Alice, Bob, Carol, and David are playing draw poker. After anteing, Alice starts with a pair of aces, and opens the betting for $2. Bob raises an additional $2, bringing the bet to $4. Carol folds. David calls the $4, and Alice puts in an additional $2 to match the raise. Drawing three cards, she receives another ace, and a pair of fives. Since her aces-full is almost certain to be unbeatable, it does not need the protection of a bet. Also, Bob earlier raised, and David called a raise, so they likely have strong hands and one of them will bet if Alice doesn't. Finally, since Bob and David earlier showed strength, and they know that Alice knows this, Alice betting into them would be seen as a bold move likely to scare one or both of them off, especially if they weren't as strong as they seem. Alice decides conditions are right for a slow play: Alice checks. As she hoped, Bob bets $2. David thinks for a minute, then calls the $2. Alice now springs the trap and raises $2. Bob calls the additional $2, and David (who now realizes that he is probably beaten) folds. Bob reveals three sixes, and surrenders the pot to Alice. If Alice had just bet her hand on the second round, it is likely that Bob would just have called and David may or may not have called, earning Alice $2 to $4 on the second round. But with the slow play, she earned $6.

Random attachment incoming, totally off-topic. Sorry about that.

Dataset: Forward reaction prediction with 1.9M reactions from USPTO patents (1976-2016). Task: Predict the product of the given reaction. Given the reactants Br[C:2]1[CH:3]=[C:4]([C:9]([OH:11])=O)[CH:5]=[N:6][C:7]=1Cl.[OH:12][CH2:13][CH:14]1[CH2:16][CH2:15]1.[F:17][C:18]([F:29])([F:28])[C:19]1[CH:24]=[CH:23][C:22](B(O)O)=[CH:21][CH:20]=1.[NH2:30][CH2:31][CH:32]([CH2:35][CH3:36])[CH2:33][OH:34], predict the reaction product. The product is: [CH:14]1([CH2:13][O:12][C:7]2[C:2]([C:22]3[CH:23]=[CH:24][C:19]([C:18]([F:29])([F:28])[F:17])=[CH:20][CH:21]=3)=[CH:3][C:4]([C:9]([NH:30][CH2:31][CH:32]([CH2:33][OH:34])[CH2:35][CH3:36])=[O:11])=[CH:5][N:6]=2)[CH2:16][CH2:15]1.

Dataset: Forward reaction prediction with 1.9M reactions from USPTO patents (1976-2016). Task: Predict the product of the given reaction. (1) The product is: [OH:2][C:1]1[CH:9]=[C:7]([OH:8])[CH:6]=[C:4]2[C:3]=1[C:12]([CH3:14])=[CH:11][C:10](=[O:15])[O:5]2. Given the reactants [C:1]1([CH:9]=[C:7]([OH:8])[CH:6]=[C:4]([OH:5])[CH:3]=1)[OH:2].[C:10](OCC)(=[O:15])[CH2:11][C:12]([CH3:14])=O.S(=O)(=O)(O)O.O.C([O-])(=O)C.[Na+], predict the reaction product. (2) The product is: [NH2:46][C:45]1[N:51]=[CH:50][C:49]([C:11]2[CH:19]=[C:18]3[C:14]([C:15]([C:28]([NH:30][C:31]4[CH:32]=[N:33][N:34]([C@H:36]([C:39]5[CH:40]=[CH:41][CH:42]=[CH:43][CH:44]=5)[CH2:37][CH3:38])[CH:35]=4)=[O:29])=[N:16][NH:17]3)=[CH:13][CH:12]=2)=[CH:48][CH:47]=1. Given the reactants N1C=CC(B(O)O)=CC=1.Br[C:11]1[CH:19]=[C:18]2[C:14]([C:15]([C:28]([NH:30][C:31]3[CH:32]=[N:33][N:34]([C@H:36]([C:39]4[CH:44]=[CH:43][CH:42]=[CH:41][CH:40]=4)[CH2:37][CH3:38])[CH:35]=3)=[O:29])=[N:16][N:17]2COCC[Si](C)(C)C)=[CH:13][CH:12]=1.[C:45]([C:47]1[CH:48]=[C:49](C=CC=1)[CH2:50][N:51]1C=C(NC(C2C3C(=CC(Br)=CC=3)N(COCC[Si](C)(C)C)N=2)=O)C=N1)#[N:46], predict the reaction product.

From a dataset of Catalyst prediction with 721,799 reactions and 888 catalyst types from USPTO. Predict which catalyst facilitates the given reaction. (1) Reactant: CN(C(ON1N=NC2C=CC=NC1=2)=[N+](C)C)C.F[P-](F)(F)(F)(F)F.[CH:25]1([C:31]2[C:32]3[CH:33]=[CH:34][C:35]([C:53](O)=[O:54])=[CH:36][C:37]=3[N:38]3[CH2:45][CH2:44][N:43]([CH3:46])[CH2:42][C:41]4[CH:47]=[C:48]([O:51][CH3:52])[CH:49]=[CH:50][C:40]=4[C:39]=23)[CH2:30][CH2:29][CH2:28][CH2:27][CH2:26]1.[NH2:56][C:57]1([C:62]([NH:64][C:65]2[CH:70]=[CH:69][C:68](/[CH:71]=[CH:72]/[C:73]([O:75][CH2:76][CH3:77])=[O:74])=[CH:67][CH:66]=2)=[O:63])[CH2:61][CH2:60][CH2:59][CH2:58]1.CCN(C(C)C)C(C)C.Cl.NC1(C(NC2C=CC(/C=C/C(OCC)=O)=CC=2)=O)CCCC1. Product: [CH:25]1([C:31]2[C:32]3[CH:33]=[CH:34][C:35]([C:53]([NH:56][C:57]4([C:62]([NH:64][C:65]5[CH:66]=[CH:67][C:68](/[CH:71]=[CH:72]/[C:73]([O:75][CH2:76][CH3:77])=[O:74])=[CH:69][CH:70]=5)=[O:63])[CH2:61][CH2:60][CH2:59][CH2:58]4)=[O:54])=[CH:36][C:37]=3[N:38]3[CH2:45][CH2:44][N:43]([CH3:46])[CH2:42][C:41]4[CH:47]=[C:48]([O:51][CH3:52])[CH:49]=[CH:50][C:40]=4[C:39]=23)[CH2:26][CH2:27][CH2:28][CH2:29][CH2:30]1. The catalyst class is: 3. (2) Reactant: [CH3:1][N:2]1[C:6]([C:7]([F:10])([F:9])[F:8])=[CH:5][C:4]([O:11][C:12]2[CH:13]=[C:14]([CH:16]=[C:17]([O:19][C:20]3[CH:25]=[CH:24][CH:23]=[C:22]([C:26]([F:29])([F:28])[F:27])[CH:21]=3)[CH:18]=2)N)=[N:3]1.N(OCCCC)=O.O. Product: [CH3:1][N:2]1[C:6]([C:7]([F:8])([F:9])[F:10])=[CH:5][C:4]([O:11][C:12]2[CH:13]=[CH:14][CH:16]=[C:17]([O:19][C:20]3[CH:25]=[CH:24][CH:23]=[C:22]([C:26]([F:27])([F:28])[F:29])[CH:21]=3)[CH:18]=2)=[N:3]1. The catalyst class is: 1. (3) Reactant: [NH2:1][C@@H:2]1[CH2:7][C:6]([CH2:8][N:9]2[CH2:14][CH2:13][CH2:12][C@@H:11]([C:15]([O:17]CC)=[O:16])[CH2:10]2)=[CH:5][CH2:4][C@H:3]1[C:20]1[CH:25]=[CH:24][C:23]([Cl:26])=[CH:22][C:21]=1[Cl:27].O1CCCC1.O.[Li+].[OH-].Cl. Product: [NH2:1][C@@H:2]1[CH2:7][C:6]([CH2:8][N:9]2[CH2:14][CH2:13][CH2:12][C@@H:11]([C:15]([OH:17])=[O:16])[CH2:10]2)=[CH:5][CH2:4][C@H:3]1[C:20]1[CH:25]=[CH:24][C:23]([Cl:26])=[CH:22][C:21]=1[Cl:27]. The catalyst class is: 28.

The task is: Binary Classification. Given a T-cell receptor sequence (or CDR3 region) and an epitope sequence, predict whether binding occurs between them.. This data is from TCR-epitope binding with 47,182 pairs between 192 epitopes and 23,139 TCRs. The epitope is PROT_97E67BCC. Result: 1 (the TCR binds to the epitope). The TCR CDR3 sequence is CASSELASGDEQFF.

Even in games (such as California lowball) where the check-raise is not allowed, one can make other sandbagging plays such as just flat calling instead of raising with a very strong hand and then later raising.

Fishing for the overcall[edit]

Fishing for the overcall occurs when the last card a player is dealt makes him a very strong hand, an opponent in front of him bets, and there are more opponents yet to act behind him. While the player might normally raise with his hand, just calling may encourage the opponents behind him to overcall when they would have folded to a raise. For this play to be used profitably, one or more conditions like the following must be met:

  • The original bettor is all-in and therefore has no money to call a raise.
  • The player is confident that the original bettor was bluffing and would not call a raise.
  • There are several opponents yet to act. If there is only one opponent yet to act, then getting the overcall would gain no more money than raising and having the initial bettor call.
  • The opponents are likely to overcall the initial bet, but not a raise. This play sacrifices the profit that might have been made from opponents who would have overcalled a raise.

A common example of fishing for overcalls occurs in High-low split games like Omaha hold 'em. If John is confident that Mary is betting a high hand, then John might flat call with his low hand to fish for overcalls rather than make it more difficult for opponents to call. If John were to raise, he and Mary would gain no profit at all if no other opponents called.[3]

See also[edit]

Notes[edit]

  1. ^ a b David Sklansky (1987). The Theory of Poker. Two Plus Two Publications. ISBN 1-880685-00-0. 
  2. ^ Dan Harrington and Bill Robertie (2005). Harrington on Hold'em: Expert Strategy For No-Limit Tournaments; Volume II: Strategic Play. Two Plus Two Publications. ISBN 1-880685-35-3. 
  3. ^ Sharing in high-low games by Steve Badger